This dissertation investigates the relationship between marital history and individuals’ retirement resources, namely Social Security, employer-sponsored pensions, and non-housing wealth. Prior research provides a foundation for understanding marriage’s positive relationship to retirement security, and suggests that marriage is financially beneficial and can even lessen some external factors that would otherwise damage a family’s financial situation. Yet changing demographics, with fewer people in first marriages and rising numbers of individuals experiencing divorce and choosing to remain unmarried, suggest our understanding of this relationship for today’s retirees may be limited. The purpose of this research is to identify which aspects of complex marital histories are associated with individuals’ retirement security, paying particular attention to gender differences. Using data from nine waves of the Health and Retirement Study (1992-2008), four facets of marital history are examined: marriage type, frequency, timing, and duration. Currently married and currently unmarried respondents are separated during the analyses in order to adequately capture the association between previous marital events and retirement resources. The results indicate that marital history is associated with Social Security, employer-sponsored pensions, and non-housing wealth differently, and that these relationships vary by gender and current marital status. The findings provide support for the argument that marital history, and in particular marital duration, has a strong relationship to retirement resources. Contrary to expectations, currently married women with longer marriages have less Social Security and pension income than married women who experienced shorter marriages. Marital history has no relationship to the retirement security of married men. For the unmarried groups, never married men have the lowest odds of receiving an employer-sponsored pension and have less non-housing wealth than both divorce and widowed men. Unmarried women’s retirement security is associated with the type of disruption experienced; women with multiple past marriages have more resources if they are currently widowed but less if they are currently divorced. Further study is needed to understand how and why complex marital history factors have a relationship to retirement finances, and to expand our knowledge about certain understudied populations such as remarried women and never married men.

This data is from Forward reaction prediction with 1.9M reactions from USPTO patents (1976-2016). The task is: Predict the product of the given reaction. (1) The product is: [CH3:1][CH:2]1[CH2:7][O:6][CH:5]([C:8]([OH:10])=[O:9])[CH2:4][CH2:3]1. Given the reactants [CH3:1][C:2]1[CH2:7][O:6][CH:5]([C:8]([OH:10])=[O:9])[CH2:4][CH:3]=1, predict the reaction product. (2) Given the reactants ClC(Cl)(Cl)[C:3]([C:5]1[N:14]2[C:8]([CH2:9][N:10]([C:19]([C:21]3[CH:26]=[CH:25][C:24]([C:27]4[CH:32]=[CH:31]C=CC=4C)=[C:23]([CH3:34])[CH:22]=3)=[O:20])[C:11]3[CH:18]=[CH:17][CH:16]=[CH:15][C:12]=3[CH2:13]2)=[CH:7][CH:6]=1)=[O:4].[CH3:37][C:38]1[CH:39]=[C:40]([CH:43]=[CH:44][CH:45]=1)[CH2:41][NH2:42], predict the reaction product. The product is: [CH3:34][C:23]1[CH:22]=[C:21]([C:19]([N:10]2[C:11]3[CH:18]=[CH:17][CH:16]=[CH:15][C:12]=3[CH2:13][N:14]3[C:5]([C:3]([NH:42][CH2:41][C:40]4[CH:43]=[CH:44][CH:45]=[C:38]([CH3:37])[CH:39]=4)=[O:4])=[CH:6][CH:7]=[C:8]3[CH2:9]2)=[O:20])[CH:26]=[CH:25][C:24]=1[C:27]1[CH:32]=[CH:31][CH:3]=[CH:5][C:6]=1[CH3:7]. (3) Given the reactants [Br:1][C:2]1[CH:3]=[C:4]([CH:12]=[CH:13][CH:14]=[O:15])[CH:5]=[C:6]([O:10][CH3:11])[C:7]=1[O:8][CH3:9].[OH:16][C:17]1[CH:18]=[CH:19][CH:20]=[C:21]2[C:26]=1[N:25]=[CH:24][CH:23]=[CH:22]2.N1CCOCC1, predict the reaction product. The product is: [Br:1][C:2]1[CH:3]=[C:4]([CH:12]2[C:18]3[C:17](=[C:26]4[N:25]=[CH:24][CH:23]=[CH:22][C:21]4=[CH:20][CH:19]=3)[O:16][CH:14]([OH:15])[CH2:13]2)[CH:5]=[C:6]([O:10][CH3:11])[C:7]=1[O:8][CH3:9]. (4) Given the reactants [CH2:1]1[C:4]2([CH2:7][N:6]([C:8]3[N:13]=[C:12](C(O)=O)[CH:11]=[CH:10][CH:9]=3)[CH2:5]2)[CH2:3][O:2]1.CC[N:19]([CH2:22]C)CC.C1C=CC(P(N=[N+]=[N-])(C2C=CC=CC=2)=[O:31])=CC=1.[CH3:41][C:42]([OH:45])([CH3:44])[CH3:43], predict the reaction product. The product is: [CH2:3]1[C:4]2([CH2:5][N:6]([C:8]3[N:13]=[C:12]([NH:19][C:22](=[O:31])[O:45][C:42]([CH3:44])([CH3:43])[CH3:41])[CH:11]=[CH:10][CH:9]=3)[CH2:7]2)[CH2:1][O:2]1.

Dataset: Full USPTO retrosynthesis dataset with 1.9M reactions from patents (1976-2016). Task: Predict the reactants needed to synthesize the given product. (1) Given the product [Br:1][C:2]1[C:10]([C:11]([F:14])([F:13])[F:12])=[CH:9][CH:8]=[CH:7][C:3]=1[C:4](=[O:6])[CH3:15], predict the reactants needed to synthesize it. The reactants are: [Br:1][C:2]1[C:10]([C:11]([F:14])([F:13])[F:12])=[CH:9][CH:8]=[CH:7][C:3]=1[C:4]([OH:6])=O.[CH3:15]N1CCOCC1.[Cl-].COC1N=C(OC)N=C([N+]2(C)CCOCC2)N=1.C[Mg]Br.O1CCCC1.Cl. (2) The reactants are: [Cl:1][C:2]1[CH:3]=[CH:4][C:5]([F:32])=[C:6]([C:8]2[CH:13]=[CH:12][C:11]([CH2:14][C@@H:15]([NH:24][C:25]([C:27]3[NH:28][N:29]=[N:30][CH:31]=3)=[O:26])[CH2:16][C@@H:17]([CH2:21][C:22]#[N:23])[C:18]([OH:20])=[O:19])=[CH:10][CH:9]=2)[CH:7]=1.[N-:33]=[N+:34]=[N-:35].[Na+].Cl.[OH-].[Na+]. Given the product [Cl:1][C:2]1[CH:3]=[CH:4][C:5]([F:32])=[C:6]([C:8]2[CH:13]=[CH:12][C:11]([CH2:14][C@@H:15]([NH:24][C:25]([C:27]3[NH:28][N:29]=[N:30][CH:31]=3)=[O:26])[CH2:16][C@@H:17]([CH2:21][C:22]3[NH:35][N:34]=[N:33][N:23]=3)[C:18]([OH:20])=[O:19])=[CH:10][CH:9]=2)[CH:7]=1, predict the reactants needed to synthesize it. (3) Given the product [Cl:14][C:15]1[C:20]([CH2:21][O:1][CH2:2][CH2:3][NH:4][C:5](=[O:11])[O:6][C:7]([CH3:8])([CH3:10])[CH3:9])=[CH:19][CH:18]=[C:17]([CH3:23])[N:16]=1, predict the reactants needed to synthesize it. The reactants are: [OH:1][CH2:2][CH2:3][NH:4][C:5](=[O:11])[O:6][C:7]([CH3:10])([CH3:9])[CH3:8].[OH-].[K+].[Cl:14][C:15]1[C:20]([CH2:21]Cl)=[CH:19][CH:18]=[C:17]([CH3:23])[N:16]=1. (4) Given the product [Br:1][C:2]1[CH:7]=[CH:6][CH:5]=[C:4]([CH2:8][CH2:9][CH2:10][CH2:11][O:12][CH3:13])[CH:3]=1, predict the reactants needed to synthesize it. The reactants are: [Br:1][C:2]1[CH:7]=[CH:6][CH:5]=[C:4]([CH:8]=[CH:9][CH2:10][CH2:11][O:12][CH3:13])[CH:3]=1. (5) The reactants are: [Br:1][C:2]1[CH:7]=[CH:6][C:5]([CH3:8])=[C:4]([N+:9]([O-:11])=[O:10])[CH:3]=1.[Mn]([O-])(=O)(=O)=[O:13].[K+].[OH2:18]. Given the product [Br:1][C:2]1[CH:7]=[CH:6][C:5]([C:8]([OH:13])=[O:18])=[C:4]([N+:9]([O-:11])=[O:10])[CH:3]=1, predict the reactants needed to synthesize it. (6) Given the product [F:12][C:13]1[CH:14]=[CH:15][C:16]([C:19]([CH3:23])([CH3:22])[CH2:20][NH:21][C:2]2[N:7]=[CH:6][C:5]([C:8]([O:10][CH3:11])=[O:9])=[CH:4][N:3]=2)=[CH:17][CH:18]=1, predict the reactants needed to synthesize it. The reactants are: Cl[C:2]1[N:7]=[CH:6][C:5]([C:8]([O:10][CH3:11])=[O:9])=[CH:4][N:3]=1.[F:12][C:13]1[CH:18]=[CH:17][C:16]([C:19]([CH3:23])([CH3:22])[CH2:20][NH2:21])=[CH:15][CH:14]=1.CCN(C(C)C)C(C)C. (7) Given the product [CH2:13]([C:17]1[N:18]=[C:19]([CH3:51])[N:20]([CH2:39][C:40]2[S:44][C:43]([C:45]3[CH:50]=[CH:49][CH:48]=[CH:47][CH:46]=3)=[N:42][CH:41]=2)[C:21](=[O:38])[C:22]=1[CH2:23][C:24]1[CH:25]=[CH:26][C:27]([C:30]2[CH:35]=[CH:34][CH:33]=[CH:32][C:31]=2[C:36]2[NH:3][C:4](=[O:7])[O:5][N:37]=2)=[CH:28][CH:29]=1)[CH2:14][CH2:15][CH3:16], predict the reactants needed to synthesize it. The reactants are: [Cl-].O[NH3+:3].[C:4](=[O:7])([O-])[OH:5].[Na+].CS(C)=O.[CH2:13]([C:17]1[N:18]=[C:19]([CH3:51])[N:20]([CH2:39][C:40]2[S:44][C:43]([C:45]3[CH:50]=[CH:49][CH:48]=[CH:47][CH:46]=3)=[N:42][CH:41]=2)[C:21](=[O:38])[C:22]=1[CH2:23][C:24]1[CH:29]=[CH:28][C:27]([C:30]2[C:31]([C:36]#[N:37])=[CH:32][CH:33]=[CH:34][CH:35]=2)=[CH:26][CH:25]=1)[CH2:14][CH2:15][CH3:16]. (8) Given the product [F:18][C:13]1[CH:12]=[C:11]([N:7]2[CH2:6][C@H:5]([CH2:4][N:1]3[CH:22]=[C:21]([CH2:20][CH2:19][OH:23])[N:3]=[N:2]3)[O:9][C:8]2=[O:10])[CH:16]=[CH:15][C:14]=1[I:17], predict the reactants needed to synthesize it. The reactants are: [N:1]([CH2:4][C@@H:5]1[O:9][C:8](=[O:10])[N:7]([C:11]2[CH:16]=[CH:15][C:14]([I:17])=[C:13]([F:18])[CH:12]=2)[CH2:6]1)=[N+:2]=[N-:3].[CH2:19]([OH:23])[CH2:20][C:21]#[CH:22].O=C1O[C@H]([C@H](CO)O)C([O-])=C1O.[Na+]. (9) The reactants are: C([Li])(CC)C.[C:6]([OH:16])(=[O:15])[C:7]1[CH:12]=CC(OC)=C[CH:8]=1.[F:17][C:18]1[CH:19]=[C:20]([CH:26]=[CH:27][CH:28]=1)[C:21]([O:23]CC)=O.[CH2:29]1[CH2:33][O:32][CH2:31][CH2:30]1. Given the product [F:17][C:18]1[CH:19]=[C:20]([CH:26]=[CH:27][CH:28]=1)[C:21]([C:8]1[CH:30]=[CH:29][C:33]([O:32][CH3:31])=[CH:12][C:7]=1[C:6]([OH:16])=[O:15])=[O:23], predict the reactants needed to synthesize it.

|Advisor:||Szinovacz, Maximiliane E.|
|Commitee:||Bruce, Ellen A., Davey, Adam|
|School:||University of Massachusetts Boston|
|School Location:||United States -- Massachusetts|
|Source:||DAI-A 77/07(E), Dissertation Abstracts International|
|Subjects:||Social research, Gerontology|
|Keywords:||Employer pensions, Marital history, Never married men, Remarried women, Retirement security, Social security|
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